How Times of Trouble Remind Us to Be Grateful
It happened less than 30 minutes into the flight.
Our plane hit an invisible bump and we quickly plummeted downward. A loud crash, then the decline violently gave way to a climb back up. More bumps rocked the plane side-to-side, each more violent than the one preceding it. As luggage compartments popped open and items fell out, the captain’s voice frantically urged the flight attendants to take their seats immediately.
The gentleman to my right said loud enough for everyone around us to hear, “I wish they’d told us this would be our last flight. I probably wouldn’t have boarded it!” It was spoken in humor. But there was a bit of truth in it, too.
Moments later the ordeal ended. It was less than 30 seconds of violent shaking. No one was injured, things calmed, the turbulence ended, overhead containers were shut, the flight continued.
I looked at my watch. It was 6:57am.
Having flown more than 1,000 times, in the midst of the shaking, as bags were falling and fellow passengers were anxiously gasping, I tried to look steely-tough, unfazed, unafraid.
In reality, I was terrified.
Yes, I was scared of the plane crashing. Scared of leaving my wife and kids too soon. Scared of leaving this earth with things undone, mission not yet accomplished.
But oddly, the most intense fear I had was the painful reality of how much I’d taken for granted.
As we returned to smoother air, I thought through all the things I’d already experienced that morning that were worthy of being counted as gifts. I quickly typed them down:
- My alarm sounded at 4:40, just as I had set it the night before, beckoning me from bed.
- My legs (although tired) and body (although achy) guided me to the bathroom.
- While brushing my teeth, a second alarm sounded. It was my wife’s phone. Without me even asking, she’d set it to ensure I was up and would make my flight.
- With a simple twist of a knob, clean, hot water jetted out of my shower faucet.
- After showering, I slipped into soft, clean clothes and a freshly pressed suit.
- Tiptoeing toward Beth, I bent down and gently kissed her forehead.
- Running a bit behind, I moved quickly through each bedroom checking on my sleeping kids; kissing each of their foreheads.
- After racing down the steps, I stepped over our typically playful golden retriever. She was excited enough to wag her tail as I approached, but not quite motivated enough to actually stand to say hello. (I didn’t blame her … it was early!)
- Grabbing my keys and briefcase, I walked outside, and got a peek at the star-filled sky.
- At the push of a button my car engine revved to life, the garage door lifted, and the car throttled forward.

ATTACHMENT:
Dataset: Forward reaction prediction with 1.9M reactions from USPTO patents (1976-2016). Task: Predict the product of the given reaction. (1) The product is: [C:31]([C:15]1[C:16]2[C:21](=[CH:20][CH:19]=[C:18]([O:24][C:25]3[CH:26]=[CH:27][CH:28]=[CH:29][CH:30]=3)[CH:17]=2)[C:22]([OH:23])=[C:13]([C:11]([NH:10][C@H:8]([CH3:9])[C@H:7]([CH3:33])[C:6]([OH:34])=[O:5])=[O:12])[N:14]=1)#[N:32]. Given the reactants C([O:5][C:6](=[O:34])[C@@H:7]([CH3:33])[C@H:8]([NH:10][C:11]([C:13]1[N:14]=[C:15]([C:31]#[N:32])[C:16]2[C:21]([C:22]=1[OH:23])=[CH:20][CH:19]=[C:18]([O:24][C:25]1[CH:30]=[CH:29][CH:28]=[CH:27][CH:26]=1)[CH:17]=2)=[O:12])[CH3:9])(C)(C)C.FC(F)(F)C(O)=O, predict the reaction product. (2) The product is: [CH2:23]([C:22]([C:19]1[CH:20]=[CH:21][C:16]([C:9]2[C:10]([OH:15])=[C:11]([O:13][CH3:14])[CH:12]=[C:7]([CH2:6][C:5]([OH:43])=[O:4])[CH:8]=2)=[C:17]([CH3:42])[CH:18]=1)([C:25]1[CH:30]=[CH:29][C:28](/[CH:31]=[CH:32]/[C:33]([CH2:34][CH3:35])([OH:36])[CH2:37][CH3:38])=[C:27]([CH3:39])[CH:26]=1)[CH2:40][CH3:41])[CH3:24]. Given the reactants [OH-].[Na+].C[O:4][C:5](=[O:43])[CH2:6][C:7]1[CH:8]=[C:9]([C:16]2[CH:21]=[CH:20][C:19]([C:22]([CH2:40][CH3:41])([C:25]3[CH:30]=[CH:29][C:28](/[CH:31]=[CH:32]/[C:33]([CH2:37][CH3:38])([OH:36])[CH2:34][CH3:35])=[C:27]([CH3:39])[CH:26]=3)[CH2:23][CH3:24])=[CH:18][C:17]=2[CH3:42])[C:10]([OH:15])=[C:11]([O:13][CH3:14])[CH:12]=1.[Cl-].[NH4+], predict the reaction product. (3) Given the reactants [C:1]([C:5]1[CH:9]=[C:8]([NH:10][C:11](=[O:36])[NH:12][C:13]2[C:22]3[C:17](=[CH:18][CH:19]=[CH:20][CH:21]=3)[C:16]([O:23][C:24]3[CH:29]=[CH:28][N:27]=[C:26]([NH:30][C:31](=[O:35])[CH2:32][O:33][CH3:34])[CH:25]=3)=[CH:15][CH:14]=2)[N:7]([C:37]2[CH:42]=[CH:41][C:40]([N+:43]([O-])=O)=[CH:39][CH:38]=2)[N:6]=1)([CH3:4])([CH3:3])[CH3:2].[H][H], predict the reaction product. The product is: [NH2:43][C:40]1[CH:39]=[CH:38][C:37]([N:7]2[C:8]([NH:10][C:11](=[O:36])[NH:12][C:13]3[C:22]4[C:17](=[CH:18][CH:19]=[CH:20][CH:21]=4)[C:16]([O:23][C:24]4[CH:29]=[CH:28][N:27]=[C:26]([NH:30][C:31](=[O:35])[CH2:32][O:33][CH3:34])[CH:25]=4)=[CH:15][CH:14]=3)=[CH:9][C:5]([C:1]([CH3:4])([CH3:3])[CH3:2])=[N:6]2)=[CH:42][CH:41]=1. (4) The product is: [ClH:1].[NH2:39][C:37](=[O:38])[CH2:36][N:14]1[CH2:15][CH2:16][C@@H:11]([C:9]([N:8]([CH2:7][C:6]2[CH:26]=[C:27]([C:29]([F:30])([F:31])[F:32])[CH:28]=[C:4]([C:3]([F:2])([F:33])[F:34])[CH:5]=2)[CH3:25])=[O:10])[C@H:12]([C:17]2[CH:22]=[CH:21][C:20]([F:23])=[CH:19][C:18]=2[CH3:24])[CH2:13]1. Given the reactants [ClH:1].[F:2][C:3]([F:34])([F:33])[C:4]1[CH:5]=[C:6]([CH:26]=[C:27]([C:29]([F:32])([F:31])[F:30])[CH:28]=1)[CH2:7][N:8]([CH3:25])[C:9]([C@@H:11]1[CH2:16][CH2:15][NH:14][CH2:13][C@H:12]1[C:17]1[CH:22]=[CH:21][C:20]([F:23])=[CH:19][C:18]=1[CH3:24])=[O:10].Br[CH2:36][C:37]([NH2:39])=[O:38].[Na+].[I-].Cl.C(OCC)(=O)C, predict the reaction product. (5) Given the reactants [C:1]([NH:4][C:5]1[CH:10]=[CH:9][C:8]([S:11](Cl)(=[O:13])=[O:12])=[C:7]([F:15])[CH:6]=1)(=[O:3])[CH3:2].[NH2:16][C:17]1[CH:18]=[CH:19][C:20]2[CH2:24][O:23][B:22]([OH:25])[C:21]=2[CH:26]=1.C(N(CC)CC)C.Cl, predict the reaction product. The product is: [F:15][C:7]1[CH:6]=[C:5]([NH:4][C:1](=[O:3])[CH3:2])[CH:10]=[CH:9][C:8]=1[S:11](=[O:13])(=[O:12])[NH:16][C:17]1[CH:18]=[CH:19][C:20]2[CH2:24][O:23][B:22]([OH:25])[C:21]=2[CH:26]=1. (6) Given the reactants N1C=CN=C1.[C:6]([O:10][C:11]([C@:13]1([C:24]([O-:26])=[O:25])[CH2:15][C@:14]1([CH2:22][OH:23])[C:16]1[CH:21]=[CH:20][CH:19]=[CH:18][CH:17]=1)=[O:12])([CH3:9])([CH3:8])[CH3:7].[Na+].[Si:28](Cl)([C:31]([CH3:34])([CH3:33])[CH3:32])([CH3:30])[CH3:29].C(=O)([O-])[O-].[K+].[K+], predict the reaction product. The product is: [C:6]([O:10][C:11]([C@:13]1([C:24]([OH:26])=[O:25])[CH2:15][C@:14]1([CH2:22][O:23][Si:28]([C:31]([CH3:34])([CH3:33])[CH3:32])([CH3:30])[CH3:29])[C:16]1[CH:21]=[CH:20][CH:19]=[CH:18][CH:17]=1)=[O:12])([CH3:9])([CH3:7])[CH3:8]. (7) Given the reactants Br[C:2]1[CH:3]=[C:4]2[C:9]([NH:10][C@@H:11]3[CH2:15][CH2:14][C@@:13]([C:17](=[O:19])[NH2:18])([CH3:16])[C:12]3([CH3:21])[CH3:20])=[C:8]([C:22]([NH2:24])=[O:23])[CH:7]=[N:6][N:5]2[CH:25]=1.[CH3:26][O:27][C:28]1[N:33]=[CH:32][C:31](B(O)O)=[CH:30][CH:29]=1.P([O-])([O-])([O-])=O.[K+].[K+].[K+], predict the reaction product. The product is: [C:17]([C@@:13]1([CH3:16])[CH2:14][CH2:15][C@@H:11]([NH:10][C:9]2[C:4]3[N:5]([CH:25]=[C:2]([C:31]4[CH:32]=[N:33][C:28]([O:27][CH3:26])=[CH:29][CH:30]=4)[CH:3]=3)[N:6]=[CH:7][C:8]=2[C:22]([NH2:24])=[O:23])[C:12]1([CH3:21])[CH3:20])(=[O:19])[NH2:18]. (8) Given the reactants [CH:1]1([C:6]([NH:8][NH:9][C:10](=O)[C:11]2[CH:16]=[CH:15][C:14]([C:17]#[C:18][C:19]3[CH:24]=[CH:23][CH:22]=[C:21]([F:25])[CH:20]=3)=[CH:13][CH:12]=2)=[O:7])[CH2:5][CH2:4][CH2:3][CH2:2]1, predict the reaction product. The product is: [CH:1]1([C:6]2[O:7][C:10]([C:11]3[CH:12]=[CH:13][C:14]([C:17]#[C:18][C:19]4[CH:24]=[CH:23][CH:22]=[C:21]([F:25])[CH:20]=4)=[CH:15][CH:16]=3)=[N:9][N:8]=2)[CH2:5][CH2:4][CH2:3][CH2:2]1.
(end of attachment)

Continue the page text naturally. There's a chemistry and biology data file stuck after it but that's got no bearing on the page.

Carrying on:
- With no issues getting to the airport, I was greeted by a TSA officer (using my first name!); then moments later greeted by a Starbucks barista the same way. (Yes, you might travel too much when you’re on first-name-basis with the airport staff!)
- The plane boarded on time; pushed back on time; and took off on time.
- A 150,000 pound, metallic cylinder, packed with 136 people crept down a taxiway, accelerated down a runway, gained speed, and launched into the air at hundreds of miles per hour (while most of us were either slept or were too consumed in something trivial to be stirred by it.)
- That one requires repeating: A 150,000 pound, metallic cylinder, packed with 136 people crept down a taxiway, accelerated down a runway, gained speed, and launched into the air at hundreds of miles per hour!
- Once airborne, the darkened sky gave way to a slight glimmer of light; black faded to gray, then to deep blues, purples and reds; then into a magnificent sunrise.
- I opened my laptop, took a big sip of coffee, and started working.
This all happened before the first bit of turbulence hit at 6:57am. And I had snoozed through most of it until the turbulence finally woke me up.
I hadn’t paused – not even momentarily – to say a prayer of thanksgiving for any of it.
I didn’t contemplate that throughout the night my heart beat more than 1,000 times by itself, in spite of my lack of effort or gratitude for it.
I hadn’t pondered the gift of a warm bed, my wife’s presence, or my children’s health.
I hadn’t paused to be in awe of the marvel of technology – or the grandeur of nature.
And I hadn’t slowed down to be roused by the promise of the morning, the hope within a new day, the chance to do better, the opportunity to make a difference, to savor, to reflect, to celebrate, to create, to experience.
(Each week I interview guests ranging from business owners to thought leaders, from humble servants to amazing overcomers. They inspire us through their stories to wake up and truly live. This week we welcome our friend Joel Boggess onto our Live Inspired podcast. He’s got a terrific story, attitude and heart. You’ll love him, and he’ll remind you to be grateful again for everything within your story. Check it out here.)
How To Recognize the “Little” Gifts in Your Life
It seems we most commonly recognize what we have when it’s been taken away. We finally realize how fortunate we once actually were when business enters a downturn, we lose our job, the relationship falls apart, the car won’t start, we get sick, our child becomes ill, or things fundamentally change.
Today, rather than recognizing how blessed and lucky you were when something is taken away, strive instead to slow down, take a deep breath, and open your eyes, your ears, and your heart to the magnificence that is your life.
Allow the momentary turbulence of this essay to awaken within you a profound sense of gratitude for all you have, all you’ve experienced, and all that remains possible going forward.
Then utter a simple, powerful prayer: Thank you.
This is your day. Live Inspired.
What are three things this morning you’re already grateful for? Share them in the comments below. I look forward to reading your lists!